Born in 1946, the son
of a Hull fishworker, Rutter grew up in a two-up two-down on the Hessle
Road, the fishdock area of Hull, around the corner from Tom Courtney.
At school, an English teacher frogmarched him into the school play because
he had "the gob for it", and feeling at home on stage, Rutter chose his
future direction. There followed a period at the Royal Scottish Academy
of Music & Drama and many years in the National Youth Theatre culminating
in The Apprentices' by Peter Tierson - a role specially written for him,
a practice to be repeated later in his career.
Seasons at the RSC in Stratford, London and Europe completed the 1970s.
In 1980 he joined the National Theatre, a formative period. He met and worked
closely with a poet who was to become his guru, Tony Harrison. Rutter performed
in all three of Harrison's adaptations, all written for the Northern voice:
The Mysteries, The Orestia, and The Trackers of Oxyrhynchus. In Trackers,
the part of Silenus was written especially for Rutter. It was this experience
of performing in the northern voice that germinated the idea for Northern
Trackers toured to a wool-combing shed in Salts Mill, three miles north
of Bradford. This was to be Rutter's 'Damascus'. He was deeply affected
by the raw emotion of speaking to a northern audience in a northern voice
in a classical play.
Northern Broadsides officially began when two projects in which he was to
star - a major TV series and world tour of the Tony Harrison play - bit
the dust. His agent suggested Rutter start his own company, and so he did.
In 1992, he assembled some of the cast of Trackers and created Northern
Broadsides, thanks to a grant of £15K from Hull City Council and Yorkshire
and Humberside Arts, office space in Halifax at a nominal rate from entrepreneur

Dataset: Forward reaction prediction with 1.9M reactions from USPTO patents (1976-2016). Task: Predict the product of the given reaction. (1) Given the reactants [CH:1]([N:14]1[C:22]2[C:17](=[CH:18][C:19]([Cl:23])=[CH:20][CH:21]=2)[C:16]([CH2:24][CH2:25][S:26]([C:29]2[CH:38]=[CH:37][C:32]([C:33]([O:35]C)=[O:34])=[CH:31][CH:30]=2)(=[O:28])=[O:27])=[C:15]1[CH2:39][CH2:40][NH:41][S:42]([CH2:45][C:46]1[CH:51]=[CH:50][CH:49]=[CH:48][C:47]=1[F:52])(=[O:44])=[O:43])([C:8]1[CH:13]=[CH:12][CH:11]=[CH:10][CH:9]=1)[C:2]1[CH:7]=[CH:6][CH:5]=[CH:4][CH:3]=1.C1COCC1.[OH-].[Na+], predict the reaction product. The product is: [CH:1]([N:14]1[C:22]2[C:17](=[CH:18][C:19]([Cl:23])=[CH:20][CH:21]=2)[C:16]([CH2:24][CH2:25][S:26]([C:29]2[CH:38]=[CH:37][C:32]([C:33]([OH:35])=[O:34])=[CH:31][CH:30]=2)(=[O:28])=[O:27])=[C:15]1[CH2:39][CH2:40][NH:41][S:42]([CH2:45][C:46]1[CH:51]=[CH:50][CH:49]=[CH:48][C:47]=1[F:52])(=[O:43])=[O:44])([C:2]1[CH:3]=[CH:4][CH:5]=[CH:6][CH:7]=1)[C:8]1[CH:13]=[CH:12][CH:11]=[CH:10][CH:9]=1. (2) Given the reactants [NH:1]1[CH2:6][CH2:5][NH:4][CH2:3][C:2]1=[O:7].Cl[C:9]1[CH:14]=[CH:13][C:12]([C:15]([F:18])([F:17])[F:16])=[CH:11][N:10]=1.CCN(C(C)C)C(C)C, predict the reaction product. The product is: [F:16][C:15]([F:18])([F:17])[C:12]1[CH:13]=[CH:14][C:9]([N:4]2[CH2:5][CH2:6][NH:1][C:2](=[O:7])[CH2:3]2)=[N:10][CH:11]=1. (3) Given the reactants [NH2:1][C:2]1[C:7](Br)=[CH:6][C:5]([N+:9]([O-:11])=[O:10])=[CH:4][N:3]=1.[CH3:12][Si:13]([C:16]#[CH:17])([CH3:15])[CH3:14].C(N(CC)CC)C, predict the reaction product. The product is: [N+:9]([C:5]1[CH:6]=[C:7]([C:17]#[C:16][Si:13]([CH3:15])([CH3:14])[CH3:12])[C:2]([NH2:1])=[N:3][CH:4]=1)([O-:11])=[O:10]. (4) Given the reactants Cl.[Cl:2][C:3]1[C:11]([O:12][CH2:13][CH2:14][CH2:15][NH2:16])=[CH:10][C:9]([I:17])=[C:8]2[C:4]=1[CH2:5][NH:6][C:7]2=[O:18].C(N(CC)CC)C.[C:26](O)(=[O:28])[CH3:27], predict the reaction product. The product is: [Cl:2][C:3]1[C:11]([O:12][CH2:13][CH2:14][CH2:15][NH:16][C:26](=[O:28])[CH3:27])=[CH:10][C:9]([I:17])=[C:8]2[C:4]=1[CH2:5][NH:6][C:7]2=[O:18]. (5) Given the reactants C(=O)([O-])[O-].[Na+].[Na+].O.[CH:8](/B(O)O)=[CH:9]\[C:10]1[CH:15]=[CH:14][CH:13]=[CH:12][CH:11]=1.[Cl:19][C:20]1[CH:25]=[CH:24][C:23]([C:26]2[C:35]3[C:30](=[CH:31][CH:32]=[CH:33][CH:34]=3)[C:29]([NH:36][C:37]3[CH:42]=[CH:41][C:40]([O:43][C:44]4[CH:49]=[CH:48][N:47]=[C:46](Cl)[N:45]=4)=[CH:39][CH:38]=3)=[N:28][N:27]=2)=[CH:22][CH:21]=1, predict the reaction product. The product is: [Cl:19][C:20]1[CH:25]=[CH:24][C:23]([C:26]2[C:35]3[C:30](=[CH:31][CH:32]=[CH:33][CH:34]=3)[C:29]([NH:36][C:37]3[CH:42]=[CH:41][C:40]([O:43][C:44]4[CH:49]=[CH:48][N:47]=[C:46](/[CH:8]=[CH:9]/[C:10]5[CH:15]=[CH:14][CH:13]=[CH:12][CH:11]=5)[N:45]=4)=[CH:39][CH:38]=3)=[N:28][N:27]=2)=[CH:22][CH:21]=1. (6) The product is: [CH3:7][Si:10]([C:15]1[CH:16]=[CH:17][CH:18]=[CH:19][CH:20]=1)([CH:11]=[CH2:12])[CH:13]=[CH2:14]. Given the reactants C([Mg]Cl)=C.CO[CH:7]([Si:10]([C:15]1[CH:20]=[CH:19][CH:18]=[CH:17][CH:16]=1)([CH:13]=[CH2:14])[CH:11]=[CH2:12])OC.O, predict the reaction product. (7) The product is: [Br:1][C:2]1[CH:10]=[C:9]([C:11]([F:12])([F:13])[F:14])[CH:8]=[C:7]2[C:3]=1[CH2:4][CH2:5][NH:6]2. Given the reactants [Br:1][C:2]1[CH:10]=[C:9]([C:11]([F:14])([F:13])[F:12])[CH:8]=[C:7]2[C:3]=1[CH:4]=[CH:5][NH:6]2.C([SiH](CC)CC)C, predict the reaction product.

Sir Ernest Hall, free rehearsal space from fellow entrepreneur Jonathan
Silver at his Salts Mill, and free administrative support from the Bradford
The company's aesthetic, as Rutter explained, was "Northern voices, doing
classical work in non-velvet spaces". Wherever they performed, this radical
new aesthetic excited the critics.
The first production, Richard III, took the company to a variety of unusual
venues including the Marina Boatshed in Hull, West Yorkshire Transport Museum
in Bradford and Middleham Castle, North Yorkshire. Since that first production,
Northern Broadsides has continued to tour to unusual spaces across the world,
for example - the Rose Garden in Chandigarh, India, a Roman amphitheatre
in Austria (where they performed with live bears and lions on stage!), and
the Tower of London!
With the company's success has come invitations from theatres and spaces
nationwide. Northern Broadsides will perform anywhere from proscenium and
in-the-round to castles, churches, cattle markets, train sheds, post-industrial
mills and riding stables across the UK.
The company's home base remains in Halifax. Their performance and rehearsal
space is a subterranean viaduct beneath what was Crossley's carpet mill.
Renamed Dean Clough, this large old Victorian mill is now a thriving arts
and enterprise centre owned by Sir Ernest Hall.
When Rutter first encountered the dark arches and rough hewn floors under
Dean Clough, the space sparked his imagination. Where everyone saw a dank,
dirty basement fit only for car-parking, Rutter saw a theatre. Christened
The Viaduct, it has thrilled audiences and critics alike with its post-industrial
character and unique atmosphere. All Northern Broadsides productions now
open at The Viaduct and London critics make the arduous physical and mental
journey north of Watford to review Northern Broadsides productions.
Since the company's humble beginnings in 1992, it has gone from strength
to strength, from surviving hand-to-mouth on a shoestring budget for years,
to winning numerous awards, culminating in the country's largest and most
lucrative arts prize - Creative Briton 2000 - awarded to Rutter with a cheque
for £100,000 to spend on his company.
For the Royal Shakespeare Company:~ Henry IV, Henry V, Coriolanus and
The Taming of the Shrew.
For the Royal National Theatre:~ The Mysteries, The Crucible, Guys and
Dolls, The Oresteia, The Rivals, Animal Farm, Martine and The Trackers
of Oxyrhynchus .